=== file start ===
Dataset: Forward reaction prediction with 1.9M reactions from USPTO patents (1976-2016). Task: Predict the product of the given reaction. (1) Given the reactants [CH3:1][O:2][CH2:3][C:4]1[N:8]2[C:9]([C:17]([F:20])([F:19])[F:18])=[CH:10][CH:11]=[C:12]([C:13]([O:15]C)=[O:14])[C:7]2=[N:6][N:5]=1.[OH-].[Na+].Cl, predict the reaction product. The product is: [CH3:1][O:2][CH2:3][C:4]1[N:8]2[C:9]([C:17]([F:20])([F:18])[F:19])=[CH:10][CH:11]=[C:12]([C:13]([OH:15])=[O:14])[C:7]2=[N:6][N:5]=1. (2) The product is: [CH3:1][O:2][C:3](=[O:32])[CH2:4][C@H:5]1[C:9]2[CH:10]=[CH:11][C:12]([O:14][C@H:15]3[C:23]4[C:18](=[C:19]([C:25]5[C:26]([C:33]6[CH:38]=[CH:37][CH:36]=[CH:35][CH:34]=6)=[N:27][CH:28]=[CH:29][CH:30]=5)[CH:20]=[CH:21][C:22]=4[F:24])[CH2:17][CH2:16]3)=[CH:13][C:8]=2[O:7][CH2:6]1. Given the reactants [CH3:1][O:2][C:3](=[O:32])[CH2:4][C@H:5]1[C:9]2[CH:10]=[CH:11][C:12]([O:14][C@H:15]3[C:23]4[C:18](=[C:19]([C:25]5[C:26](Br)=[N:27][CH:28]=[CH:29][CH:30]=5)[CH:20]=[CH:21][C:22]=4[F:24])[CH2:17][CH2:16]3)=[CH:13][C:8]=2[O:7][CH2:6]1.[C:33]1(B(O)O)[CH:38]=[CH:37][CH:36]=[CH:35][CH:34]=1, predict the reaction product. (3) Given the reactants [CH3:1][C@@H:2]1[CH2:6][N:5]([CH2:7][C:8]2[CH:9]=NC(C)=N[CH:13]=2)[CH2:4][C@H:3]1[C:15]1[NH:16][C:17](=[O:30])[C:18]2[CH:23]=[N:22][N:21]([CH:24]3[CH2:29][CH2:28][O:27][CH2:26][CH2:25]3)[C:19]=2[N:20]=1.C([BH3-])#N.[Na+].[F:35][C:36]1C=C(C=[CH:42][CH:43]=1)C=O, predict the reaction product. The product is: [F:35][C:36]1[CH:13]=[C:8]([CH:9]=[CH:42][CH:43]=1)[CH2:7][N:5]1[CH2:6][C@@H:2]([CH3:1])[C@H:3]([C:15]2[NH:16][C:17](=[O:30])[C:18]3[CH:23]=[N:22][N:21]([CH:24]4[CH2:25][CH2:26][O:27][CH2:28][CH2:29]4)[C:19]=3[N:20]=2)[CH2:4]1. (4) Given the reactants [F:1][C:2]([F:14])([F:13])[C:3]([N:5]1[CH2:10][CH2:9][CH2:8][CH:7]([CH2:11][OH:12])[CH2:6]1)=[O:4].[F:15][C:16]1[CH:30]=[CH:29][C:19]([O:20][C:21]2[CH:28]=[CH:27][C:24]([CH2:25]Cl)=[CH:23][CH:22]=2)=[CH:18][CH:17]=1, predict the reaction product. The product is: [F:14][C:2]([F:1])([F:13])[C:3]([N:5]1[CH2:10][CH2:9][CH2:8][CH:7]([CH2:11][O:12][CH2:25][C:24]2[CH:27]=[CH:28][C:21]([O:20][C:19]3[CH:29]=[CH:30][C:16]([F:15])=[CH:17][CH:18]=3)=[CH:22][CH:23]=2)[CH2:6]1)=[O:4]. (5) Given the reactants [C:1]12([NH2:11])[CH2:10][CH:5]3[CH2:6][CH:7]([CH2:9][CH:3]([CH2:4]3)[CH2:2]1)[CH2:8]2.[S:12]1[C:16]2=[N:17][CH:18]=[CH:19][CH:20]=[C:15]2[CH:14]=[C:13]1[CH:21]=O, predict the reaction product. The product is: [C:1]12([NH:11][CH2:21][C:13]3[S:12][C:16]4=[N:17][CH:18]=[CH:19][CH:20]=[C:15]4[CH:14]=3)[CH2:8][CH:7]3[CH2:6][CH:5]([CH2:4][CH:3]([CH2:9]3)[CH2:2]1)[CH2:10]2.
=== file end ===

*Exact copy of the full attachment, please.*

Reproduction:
Dataset: Forward reaction prediction with 1.9M reactions from USPTO patents (1976-2016). Task: Predict the product of the given reaction. (1) Given the reactants [CH3:1][O:2][CH2:3][C:4]1[N:8]2[C:9]([C:17]([F:20])([F:19])[F:18])=[CH:10][CH:11]=[C:12]([C:13]([O:15]C)=[O:14])[C:7]2=[N:6][N:5]=1.[OH-].[Na+].Cl, predict the reaction product. The product is: [CH3:1][O:2][CH2:3][C:4]1[N:8]2[C:9]([C:17]([F:20])([F:18])[F:19])=[CH:10][CH:11]=[C:12]([C:13]([OH:15])=[O:14])[C:7]2=[N:6][N:5]=1. (2) The product is: [CH3:1][O:2][C:3](=[O:32])[CH2:4][C@H:5]1[C:9]2[CH:10]=[CH:11][C:12]([O:14][C@H:15]3[C:23]4[C:18](=[C:19]([C:25]5[C:26]([C:33]6[CH:38]=[CH:37][CH:36]=[CH:35][CH:34]=6)=[N:27][CH:28]=[CH:29][CH:30]=5)[CH:20]=[CH:21][C:22]=4[F:24])[CH2:17][CH2:16]3)=[CH:13][C:8]=2[O:7][CH2:6]1. Given the reactants [CH3:1][O:2][C:3](=[O:32])[CH2:4][C@H:5]1[C:9]2[CH:10]=[CH:11][C:12]([O:14][C@H:15]3[C:23]4[C:18](=[C:19]([C:25]5[C:26](Br)=[N:27][CH:28]=[CH:29][CH:30]=5)[CH:20]=[CH:21][C:22]=4[F:24])[CH2:17][CH2:16]3)=[CH:13][C:8]=2[O:7][CH2:6]1.[C:33]1(B(O)O)[CH:38]=[CH:37][CH:36]=[CH:35][CH:34]=1, predict the reaction product. (3) Given the reactants [CH3:1][C@@H:2]1[CH2:6][N:5]([CH2:7][C:8]2[CH:9]=NC(C)=N[CH:13]=2)[CH2:4][C@H:3]1[C:15]1[NH:16][C:17](=[O:30])[C:18]2[CH:23]=[N:22][N:21]([CH:24]3[CH2:29][CH2:28][O:27][CH2:26][CH2:25]3)[C:19]=2[N:20]=1.C([BH3-])#N.[Na+].[F:35][C:36]1C=C(C=[CH:42][CH:43]=1)C=O, predict the reaction product. The product is: [F:35][C:36]1[CH:13]=[C:8]([CH:9]=[CH:42][CH:43]=1)[CH2:7][N:5]1[CH2:6][C@@H:2]([CH3:1])[C@H:3]([C:15]2[NH:16][C:17](=[O:30])[C:18]3[CH:23]=[N:22][N:21]([CH:24]4[CH2:25][CH2:26][O:27][CH2:28][CH2:29]4)[C:19]=3[N:20]=2)[CH2:4]1. (4) Given the reactants [F:1][C:2]([F:14])([F:13])[C:3]([N:5]1[CH2:10][CH2:9][CH2:8][CH:7]([CH2:11][OH:12])[CH2:6]1)=[O:4].[F:15][C:16]1[CH:30]=[CH:29][C:19]([O:20][C:21]2[CH:28]=[CH:27][C:24]([CH2:25]Cl)=[CH:23][CH:22]=2)=[CH:18][CH:17]=1, predict the reaction product. The product is: [F:14][C:2]([F:1])([F:13])[C:3]([N:5]1[CH2:10][CH2:9][CH2:8][CH:7]([CH2:11][O:12][CH2:25][C:24]2[CH:27]=[CH:28][C:21]([O:20][C:19]3[CH:29]=[CH:30][C:16]([F:15])=[CH:17][CH:18]=3)=[CH:22][CH:23]=2)[CH2:6]1)=[O:4]. (5) Given the reactants [C:1]12([NH2:11])[CH2:10][CH:5]3[CH2:6][CH:7]([CH2:9][CH:3]([CH2:4]3)[CH2:2]1)[CH2:8]2.[S:12]1[C:16]2=[N:17][CH:18]=[CH:19][CH:20]=[C:15]2[CH:14]=[C:13]1[CH:21]=O, predict the reaction product. The product is: [C:1]12([NH:11][CH2:21][C:13]3[S:12][C:16]4=[N:17][CH:18]=[CH:19][CH:20]=[C:15]4[CH:14]=3)[CH2:8][CH:7]3[CH2:6][CH:5]([CH2:4][CH:3]([CH2:9]3)[CH2:2]1)[CH2:10]2.